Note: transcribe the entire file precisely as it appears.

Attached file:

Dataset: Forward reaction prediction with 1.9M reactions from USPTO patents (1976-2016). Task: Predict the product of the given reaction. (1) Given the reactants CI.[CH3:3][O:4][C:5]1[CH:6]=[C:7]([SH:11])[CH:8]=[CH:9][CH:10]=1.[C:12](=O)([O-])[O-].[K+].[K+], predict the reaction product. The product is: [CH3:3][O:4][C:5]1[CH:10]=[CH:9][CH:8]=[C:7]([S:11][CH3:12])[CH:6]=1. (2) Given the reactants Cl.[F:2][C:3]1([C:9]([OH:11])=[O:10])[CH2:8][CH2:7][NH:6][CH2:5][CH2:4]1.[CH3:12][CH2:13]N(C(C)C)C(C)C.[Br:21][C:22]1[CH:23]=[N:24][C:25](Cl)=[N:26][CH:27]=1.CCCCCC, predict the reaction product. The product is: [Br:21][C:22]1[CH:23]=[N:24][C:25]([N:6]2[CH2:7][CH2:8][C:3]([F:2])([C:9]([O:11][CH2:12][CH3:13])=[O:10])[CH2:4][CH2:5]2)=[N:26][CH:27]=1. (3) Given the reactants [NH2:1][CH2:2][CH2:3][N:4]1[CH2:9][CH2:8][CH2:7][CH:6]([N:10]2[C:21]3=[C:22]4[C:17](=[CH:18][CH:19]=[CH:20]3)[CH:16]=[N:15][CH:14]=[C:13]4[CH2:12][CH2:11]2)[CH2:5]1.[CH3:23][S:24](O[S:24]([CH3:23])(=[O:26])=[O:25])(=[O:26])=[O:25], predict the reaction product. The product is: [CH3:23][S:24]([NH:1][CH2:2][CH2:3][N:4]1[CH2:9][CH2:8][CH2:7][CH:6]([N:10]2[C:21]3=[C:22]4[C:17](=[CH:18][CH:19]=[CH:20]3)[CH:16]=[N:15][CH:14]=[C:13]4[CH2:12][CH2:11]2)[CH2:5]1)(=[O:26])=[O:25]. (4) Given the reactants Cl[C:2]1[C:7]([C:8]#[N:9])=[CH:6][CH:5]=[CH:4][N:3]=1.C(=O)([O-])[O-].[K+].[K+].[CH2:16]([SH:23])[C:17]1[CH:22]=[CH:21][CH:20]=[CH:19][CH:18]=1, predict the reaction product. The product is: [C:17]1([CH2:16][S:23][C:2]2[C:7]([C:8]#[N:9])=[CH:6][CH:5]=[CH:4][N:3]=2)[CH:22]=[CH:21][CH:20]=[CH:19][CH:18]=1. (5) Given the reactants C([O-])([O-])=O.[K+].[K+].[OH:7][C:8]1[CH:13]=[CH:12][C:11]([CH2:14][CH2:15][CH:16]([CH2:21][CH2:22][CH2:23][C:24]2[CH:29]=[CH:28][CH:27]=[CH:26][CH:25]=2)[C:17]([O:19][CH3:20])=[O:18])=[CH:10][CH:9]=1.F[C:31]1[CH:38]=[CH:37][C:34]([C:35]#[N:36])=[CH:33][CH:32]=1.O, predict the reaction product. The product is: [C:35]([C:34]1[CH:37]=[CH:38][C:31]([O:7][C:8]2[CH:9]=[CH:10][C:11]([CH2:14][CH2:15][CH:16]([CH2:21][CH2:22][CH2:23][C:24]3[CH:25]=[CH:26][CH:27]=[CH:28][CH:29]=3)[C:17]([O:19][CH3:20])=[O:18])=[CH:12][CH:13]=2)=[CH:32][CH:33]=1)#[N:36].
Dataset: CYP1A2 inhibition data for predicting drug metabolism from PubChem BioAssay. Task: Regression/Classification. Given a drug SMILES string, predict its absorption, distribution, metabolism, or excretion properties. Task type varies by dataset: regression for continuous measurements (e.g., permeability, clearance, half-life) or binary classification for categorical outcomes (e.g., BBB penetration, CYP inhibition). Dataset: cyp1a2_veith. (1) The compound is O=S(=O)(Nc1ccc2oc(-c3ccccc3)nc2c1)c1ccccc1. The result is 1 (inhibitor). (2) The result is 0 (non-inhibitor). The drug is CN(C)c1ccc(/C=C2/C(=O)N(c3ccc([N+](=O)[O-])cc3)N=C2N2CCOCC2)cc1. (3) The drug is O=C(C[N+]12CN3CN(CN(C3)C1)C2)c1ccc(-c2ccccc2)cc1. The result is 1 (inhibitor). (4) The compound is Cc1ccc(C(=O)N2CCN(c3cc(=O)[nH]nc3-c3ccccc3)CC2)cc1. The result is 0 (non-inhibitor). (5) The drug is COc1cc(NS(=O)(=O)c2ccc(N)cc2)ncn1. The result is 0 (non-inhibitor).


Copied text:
Dataset: Forward reaction prediction with 1.9M reactions from USPTO patents (1976-2016). Task: Predict the product of the given reaction. (1) Given the reactants CI.[CH3:3][O:4][C:5]1[CH:6]=[C:7]([SH:11])[CH:8]=[CH:9][CH:10]=1.[C:12](=O)([O-])[O-].[K+].[K+], predict the reaction product. The product is: [CH3:3][O:4][C:5]1[CH:10]=[CH:9][CH:8]=[C:7]([S:11][CH3:12])[CH:6]=1. (2) Given the reactants Cl.[F:2][C:3]1([C:9]([OH:11])=[O:10])[CH2:8][CH2:7][NH:6][CH2:5][CH2:4]1.[CH3:12][CH2:13]N(C(C)C)C(C)C.[Br:21][C:22]1[CH:23]=[N:24][C:25](Cl)=[N:26][CH:27]=1.CCCCCC, predict the reaction product. The product is: [Br:21][C:22]1[CH:23]=[N:24][C:25]([N:6]2[CH2:7][CH2:8][C:3]([F:2])([C:9]([O:11][CH2:12][CH3:13])=[O:10])[CH2:4][CH2:5]2)=[N:26][CH:27]=1. (3) Given the reactants [NH2:1][CH2:2][CH2:3][N:4]1[CH2:9][CH2:8][CH2:7][CH:6]([N:10]2[C:21]3=[C:22]4[C:17](=[CH:18][CH:19]=[CH:20]3)[CH:16]=[N:15][CH:14]=[C:13]4[CH2:12][CH2:11]2)[CH2:5]1.[CH3:23][S:24](O[S:24]([CH3:23])(=[O:26])=[O:25])(=[O:26])=[O:25], predict the reaction product. The product is: [CH3:23][S:24]([NH:1][CH2:2][CH2:3][N:4]1[CH2:9][CH2:8][CH2:7][CH:6]([N:10]2[C:21]3=[C:22]4[C:17](=[CH:18][CH:19]=[CH:20]3)[CH:16]=[N:15][CH:14]=[C:13]4[CH2:12][CH2:11]2)[CH2:5]1)(=[O:26])=[O:25]. (4) Given the reactants Cl[C:2]1[C:7]([C:8]#[N:9])=[CH:6][CH:5]=[CH:4][N:3]=1.C(=O)([O-])[O-].[K+].[K+].[CH2:16]([SH:23])[C:17]1[CH:22]=[CH:21][CH:20]=[CH:19][CH:18]=1, predict the reaction product. The product is: [C:17]1([CH2:16][S:23][C:2]2[C:7]([C:8]#[N:9])=[CH:6][CH:5]=[CH:4][N:3]=2)[CH:22]=[CH:21][CH:20]=[CH:19][CH:18]=1. (5) Given the reactants C([O-])([O-])=O.[K+].[K+].[OH:7][C:8]1[CH:13]=[CH:12][C:11]([CH2:14][CH2:15][CH:16]([CH2:21][CH2:22][CH2:23][C:24]2[CH:29]=[CH:28][CH:27]=[CH:26][CH:25]=2)[C:17]([O:19][CH3:20])=[O:18])=[CH:10][CH:9]=1.F[C:31]1[CH:38]=[CH:37][C:34]([C:35]#[N:36])=[CH:33][CH:32]=1.O, predict the reaction product. The product is: [C:35]([C:34]1[CH:37]=[CH:38][C:31]([O:7][C:8]2[CH:9]=[CH:10][C:11]([CH2:14][CH2:15][CH:16]([CH2:21][CH2:22][CH2:23][C:24]3[CH:25]=[CH:26][CH:27]=[CH:28][CH:29]=3)[C:17]([O:19][CH3:20])=[O:18])=[CH:12][CH:13]=2)=[CH:32][CH:33]=1)#[N:36].
Dataset: CYP1A2 inhibition data for predicting drug metabolism from PubChem BioAssay. Task: Regression/Classification. Given a drug SMILES string, predict its absorption, distribution, metabolism, or excretion properties. Task type varies by dataset: regression for continuous measurements (e.g., permeability, clearance, half-life) or binary classification for categorical outcomes (e.g., BBB penetration, CYP inhibition). Dataset: cyp1a2_veith. (1) The compound is O=S(=O)(Nc1ccc2oc(-c3ccccc3)nc2c1)c1ccccc1. The result is 1 (inhibitor). (2) The result is 0 (non-inhibitor). The drug is CN(C)c1ccc(/C=C2/C(=O)N(c3ccc([N+](=O)[O-])cc3)N=C2N2CCOCC2)cc1. (3) The drug is O=C(C[N+]12CN3CN(CN(C3)C1)C2)c1ccc(-c2ccccc2)cc1. The result is 1 (inhibitor). (4) The compound is Cc1ccc(C(=O)N2CCN(c3cc(=O)[nH]nc3-c3ccccc3)CC2)cc1. The result is 0 (non-inhibitor). (5) The drug is COc1cc(NS(=O)(=O)c2ccc(N)cc2)ncn1. The result is 0 (non-inhibitor).